I WANT TO INSTALL A SOLAR BATTERY CHARGER IN MY ...
2009 Toyota Corolla
November, 15, 2012 AT 12:47 AM
I want to install a solar battery charger in my Corolla but wire it permanently, not through the cigarette lighter socket, which is controlled through the ignition.
Is there a connection point that will go directly to the battery but disconnect when the ignition key turns on?
Not aware of anything that turns off when the ignition switch is on but you can do what you want by adding a diode in series with the solar cell. That's a one-way valve for electricity that will allow current to flow from the solar cell to the battery any time. You do not have to disconnect the solar cell just because the engine is running but system voltage does go up a little from 12.6 volts to as high as 14.75 volts. If that 14.75 volts is higher than what the solar cell produces, the diode will prevent current from flowing backward through it.
If you really want the solar cell to be disconnected when the ignition switch is on, you can use a relay. When the ignition switch and relay are off, you use the "normally closed" (NC) contact to connect the solar cell to the battery. Turning the ignition switch and relay on makes that contact go "open circuit" which disconnects it. I can draw you a diagram if you want to do it that way. Relays like that are real common and you can find them in lots of cars in the salvage yard. I used a lot of Chrysler relays for my radio display at old car show swap meets. The relay must have 5 terminals. Those are more common than those with only the four terminals that are always needed.
November, 15, 2012 AT 1:24 PM
Thanks for the quick reply. The manufacturer of the solar cell seems to want a mechanical disconnect so that's why I didn't go for the diode.
I was hoping there might be an existing relay on board, with some unused contacts but if not, I will have to get one.
November, 15, 2012 AT 6:21 PM
One way of setting this up is with the installation of an "A" relay. When the relay is not powered, you have continuity and when relay is powered, it turns off the circuit.
November, 16, 2012 AT 4:32 AM
That's the fifth terminal on the common five-terminal relays.
I'm very familiar with Chrysler's automatic shutdown (ASD) relay. They have five terminals but only four wires in the socket. When that relay is off, as in the engine is not rotating, the common contact is connected to the unused terminal, and it is connected directly to the battery positive cable. If you have something similar on your car, or a fuel pump relay with a fifth terminal, you might be able to add a terminal and wire to the socket and use that. Otherwise just say the word and I'll draw a picture of how to wire in a separate relay.
November, 17, 2012 AT 3:02 PM
Well, since you offered: I haven't worked on the Corolla before so if you could point out the best fused location to tap into a direct positive connection (other than the battery) where I can connect the relay.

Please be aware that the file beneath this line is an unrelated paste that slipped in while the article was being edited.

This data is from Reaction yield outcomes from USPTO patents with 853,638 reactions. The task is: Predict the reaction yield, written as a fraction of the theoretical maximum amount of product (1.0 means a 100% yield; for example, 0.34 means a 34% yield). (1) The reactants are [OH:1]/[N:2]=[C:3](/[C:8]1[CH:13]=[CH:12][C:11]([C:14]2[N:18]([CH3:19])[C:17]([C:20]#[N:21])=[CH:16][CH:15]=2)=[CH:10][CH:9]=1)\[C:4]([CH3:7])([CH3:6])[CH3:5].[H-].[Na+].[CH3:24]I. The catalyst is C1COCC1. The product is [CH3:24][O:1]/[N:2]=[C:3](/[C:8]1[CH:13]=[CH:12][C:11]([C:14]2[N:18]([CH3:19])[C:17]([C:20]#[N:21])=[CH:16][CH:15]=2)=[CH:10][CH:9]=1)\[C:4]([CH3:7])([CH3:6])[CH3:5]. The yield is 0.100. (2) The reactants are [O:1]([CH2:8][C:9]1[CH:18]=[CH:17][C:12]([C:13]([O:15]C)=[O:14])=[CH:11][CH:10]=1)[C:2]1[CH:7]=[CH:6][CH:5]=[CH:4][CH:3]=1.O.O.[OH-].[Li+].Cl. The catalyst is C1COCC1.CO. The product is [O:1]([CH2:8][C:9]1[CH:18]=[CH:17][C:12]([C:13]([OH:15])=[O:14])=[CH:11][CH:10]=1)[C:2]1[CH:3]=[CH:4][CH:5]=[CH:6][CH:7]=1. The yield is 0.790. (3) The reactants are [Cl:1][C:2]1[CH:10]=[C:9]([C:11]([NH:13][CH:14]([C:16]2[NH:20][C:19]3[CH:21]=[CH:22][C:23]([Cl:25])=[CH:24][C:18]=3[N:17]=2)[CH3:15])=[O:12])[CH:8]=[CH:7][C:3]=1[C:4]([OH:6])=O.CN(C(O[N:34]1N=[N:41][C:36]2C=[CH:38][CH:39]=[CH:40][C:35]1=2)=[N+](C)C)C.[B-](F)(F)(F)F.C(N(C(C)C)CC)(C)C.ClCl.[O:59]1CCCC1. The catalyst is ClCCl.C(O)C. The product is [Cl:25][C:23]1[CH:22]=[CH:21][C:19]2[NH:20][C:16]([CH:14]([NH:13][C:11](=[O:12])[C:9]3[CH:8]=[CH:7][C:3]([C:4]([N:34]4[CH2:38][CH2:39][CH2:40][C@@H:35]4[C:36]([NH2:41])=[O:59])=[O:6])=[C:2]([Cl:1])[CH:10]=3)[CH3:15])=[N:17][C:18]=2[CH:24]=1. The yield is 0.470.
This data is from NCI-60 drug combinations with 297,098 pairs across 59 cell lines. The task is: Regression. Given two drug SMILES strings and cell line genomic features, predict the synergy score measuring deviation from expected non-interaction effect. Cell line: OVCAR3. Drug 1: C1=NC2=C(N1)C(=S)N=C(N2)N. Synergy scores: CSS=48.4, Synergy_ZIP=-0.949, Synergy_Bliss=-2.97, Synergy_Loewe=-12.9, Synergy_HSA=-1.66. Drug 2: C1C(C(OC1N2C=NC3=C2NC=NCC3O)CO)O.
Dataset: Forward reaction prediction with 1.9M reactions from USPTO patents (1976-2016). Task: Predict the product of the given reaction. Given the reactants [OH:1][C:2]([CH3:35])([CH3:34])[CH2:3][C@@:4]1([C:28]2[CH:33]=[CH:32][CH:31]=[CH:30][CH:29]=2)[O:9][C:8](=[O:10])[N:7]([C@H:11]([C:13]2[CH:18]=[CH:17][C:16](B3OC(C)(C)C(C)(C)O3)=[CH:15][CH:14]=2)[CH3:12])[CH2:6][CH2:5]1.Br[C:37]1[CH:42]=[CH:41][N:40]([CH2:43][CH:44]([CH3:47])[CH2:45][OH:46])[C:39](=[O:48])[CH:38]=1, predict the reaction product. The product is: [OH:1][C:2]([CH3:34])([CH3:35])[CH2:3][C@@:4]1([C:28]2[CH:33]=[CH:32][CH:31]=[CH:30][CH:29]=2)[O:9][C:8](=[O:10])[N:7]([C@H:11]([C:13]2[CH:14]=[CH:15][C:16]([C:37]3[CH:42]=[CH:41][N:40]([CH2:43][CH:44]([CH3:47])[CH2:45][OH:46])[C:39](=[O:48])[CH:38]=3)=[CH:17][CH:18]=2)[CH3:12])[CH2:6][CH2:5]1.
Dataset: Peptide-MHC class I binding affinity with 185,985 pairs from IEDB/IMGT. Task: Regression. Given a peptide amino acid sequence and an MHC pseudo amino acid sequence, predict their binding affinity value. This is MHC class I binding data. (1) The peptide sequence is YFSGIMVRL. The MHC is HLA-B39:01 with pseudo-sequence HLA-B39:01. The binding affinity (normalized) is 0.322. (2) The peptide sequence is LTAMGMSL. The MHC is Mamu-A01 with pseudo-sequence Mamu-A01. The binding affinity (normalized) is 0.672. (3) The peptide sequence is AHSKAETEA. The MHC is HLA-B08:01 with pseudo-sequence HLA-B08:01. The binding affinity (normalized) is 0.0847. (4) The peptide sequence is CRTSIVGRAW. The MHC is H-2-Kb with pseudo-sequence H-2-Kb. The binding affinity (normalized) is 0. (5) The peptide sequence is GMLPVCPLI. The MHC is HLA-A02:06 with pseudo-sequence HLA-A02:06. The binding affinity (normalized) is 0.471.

November, 19, 2012 AT 2:05 AM
Sorry for the delay. Just got back from deer hunting for the first time.
This is the very common 1" cube relay used on many Chrysler and Ford vehicles. Terminal 87A is rarely used. In the diagram, the relay is shown in the at-rest, or turned-off position. Terminals 30 and 87 are making contact. 80 goes to the battery positive post, (or to anything in the fuse box that is always live). 87A goes to the positive wire of the solar cell. Current will flow from the solar cell into terminal 87A, to terminal 80, and to the battery positive terminal.
When the ignition switch is turned to the "run" position, the magnetic field from the coil pulls the movable contact from 87A to 87, (shown in red). 87 is what is used normally to turn something on, but in this case, since it's not connected to anything, it is turned off. No current will flow to or from the solar cell.
On many relays the ground and 12 volt feed wires to terminals 85 and 86 can be switched and it will work just fine, but these have a spike suppression diode added across the coil to short out those spikes that occur when the coil current is switched off, just like in an ignition coil. Diodes are one-way valves for electrical current and these are in the circuit backward so they conduct no current. Reversing the two wires will cause unlimited current to flow and the diode will instantly overheat, short, and smoke. The diode will either burn open, at which time the relay will work normally, or it will draw high current and blow the fuse for the circuit feeding the 12 volts to it in the "run" position. You may be able to pop the cover off and see the diode inside, and cut one or both ends of it, or just fetch another relay and wire it correctly. You'll find a half dozen in every car in the salvage yards.
You don't need a socket for this relay. Just use four crimp-on solderless terminals on the end of the wires, or you can just solder the wires to the terminals.